AFOS has a Tumblr--an infrequently updated one, to be more accurate. I joined Tumblr in 2012 mostly to see if I could attract Tumblr users to either AFOS or the AFOS blog.
Since 2012, I've discovered that I don't care much for Tumblr as a platform or a place to compose original content (also after 2012, it was bought by Yahoo). If you want to write a long-form post on Tumblr or get that post to look exactly like how you want it to look, you can't rely on Tumblr for any of that. Any attempt to code on Tumblr a piece of writing of any size ought to be accompanied by nothing but Price Is Right failure horns.
How the fuck did Dan Harmon manage to accomplish paragraph breaks in the long-form posts he used to write on Tumblr? Over on that platform, a simple, normal-looking paragraph break is damn near impossible to code into existence. Tumblr makes it so impossible for you to create paragraph breaks because they want to make your writing look like that of a rambling and mentally unstable 14-year-old who doesn't know what a paragraph break is.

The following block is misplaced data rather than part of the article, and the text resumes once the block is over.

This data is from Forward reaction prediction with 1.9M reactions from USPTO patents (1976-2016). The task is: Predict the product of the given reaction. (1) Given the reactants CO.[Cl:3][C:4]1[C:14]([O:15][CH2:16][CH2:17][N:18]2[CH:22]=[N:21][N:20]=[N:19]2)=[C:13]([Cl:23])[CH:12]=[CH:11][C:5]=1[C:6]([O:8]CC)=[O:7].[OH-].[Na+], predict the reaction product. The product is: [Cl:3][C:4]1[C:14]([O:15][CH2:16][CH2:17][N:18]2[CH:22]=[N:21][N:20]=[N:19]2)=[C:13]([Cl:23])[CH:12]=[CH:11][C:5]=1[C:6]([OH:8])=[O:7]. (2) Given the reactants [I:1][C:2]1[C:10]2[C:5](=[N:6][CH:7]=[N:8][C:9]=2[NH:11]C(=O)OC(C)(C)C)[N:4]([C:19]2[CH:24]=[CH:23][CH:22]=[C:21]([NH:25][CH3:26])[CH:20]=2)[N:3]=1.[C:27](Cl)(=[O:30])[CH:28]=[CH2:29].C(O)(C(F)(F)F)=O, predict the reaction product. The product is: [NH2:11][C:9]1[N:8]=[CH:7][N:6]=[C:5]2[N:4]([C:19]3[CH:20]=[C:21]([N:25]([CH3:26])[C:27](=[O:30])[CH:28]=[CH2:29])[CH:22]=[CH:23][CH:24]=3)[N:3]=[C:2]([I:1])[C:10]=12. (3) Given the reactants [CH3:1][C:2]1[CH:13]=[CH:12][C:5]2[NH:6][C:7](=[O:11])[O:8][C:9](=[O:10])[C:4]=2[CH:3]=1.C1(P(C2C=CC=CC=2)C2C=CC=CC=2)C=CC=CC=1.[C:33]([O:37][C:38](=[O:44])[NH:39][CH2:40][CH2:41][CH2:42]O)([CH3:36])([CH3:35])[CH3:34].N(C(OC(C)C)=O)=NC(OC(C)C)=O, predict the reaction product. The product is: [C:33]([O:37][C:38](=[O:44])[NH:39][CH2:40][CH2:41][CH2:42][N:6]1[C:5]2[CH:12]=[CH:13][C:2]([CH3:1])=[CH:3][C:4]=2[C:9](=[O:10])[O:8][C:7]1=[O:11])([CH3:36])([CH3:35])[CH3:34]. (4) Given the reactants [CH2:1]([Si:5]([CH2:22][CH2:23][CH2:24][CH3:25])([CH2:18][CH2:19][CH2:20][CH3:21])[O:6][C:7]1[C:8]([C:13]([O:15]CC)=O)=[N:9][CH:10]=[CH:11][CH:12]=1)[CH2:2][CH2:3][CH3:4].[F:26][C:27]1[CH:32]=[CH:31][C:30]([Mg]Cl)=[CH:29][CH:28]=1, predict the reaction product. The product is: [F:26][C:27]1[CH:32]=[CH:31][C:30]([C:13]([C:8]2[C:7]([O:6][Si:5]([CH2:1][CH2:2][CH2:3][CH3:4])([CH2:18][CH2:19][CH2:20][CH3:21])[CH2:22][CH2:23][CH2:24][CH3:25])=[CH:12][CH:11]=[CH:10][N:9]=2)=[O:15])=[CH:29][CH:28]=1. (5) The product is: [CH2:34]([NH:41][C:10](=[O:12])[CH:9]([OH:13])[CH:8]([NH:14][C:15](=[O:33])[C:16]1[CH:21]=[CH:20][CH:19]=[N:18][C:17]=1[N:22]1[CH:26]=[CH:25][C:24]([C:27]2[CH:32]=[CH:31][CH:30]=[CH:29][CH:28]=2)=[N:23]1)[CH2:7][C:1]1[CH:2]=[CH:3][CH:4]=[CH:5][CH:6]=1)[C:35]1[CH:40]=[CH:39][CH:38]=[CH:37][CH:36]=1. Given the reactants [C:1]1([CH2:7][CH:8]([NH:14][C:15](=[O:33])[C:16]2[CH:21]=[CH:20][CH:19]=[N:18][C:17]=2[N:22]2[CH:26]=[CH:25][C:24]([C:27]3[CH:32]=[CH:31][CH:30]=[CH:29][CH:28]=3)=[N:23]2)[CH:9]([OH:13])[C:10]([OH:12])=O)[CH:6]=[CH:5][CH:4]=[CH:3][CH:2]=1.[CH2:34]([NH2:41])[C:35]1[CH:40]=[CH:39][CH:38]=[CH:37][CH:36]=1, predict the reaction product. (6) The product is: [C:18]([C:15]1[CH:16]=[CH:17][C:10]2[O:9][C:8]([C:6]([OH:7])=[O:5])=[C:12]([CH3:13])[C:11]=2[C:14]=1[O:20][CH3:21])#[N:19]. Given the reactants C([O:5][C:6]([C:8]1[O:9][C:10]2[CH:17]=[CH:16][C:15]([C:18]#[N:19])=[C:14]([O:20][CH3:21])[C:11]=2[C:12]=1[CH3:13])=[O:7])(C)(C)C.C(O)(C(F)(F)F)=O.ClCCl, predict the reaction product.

I like my paragraph breaks, Tumblr. Fuck you. I like being able to pause between ideas while reading through something and mentally catch a breath. If you can't give me that, Tumblr, catch a fade.
I looked around the Internet to see if I was alone in finding Tumblr to be the shittiest platform for composing long-form writing, and I stumbled into a 2014 listicle by a blogger named Liz Galvao. Yes, I know I've said I despise the listicle format so much that if I ever run into any hed that begins with a numeral, I refuse to read anything below that hed. But it was a critique of Tumblr's many fails as a platform, which became so frustrating for Galvao that she switched from Tumblr to WordPress for composing posts ("Most of the templates don't even let you pick your own font! This is supposed to be MY space on the Internet as a writer, and I can't even pick the font? That's fucked"), and I couldn't resist reading through her rant.
"In-post editing is SUPER limited on Tumblr. I can't italicize a word in the title of a post, for example, which drove me crazy every time I wrote about a TV show. I can't change the size or color of a word in the body of a text post, something that should be incredibly easy to do with basic HTML," wrote Galvao.
Meanwhile, all those things can be achieved on either WordPress, the service Word Is Bond contributors like myself and Hardeep Aujla use for composing Word Is Bond posts, or Blogger, which is why I've stuck to Blogger for composing long-form writing. All Tumblr is good for is reblogging .GIFs. Tumblr, you're as reliable as a Yahoo content editor who can't tell Damon Wayans Sr. and Damon Wayans Jr. apart. Tumblr and Yahoo, you deserve each other.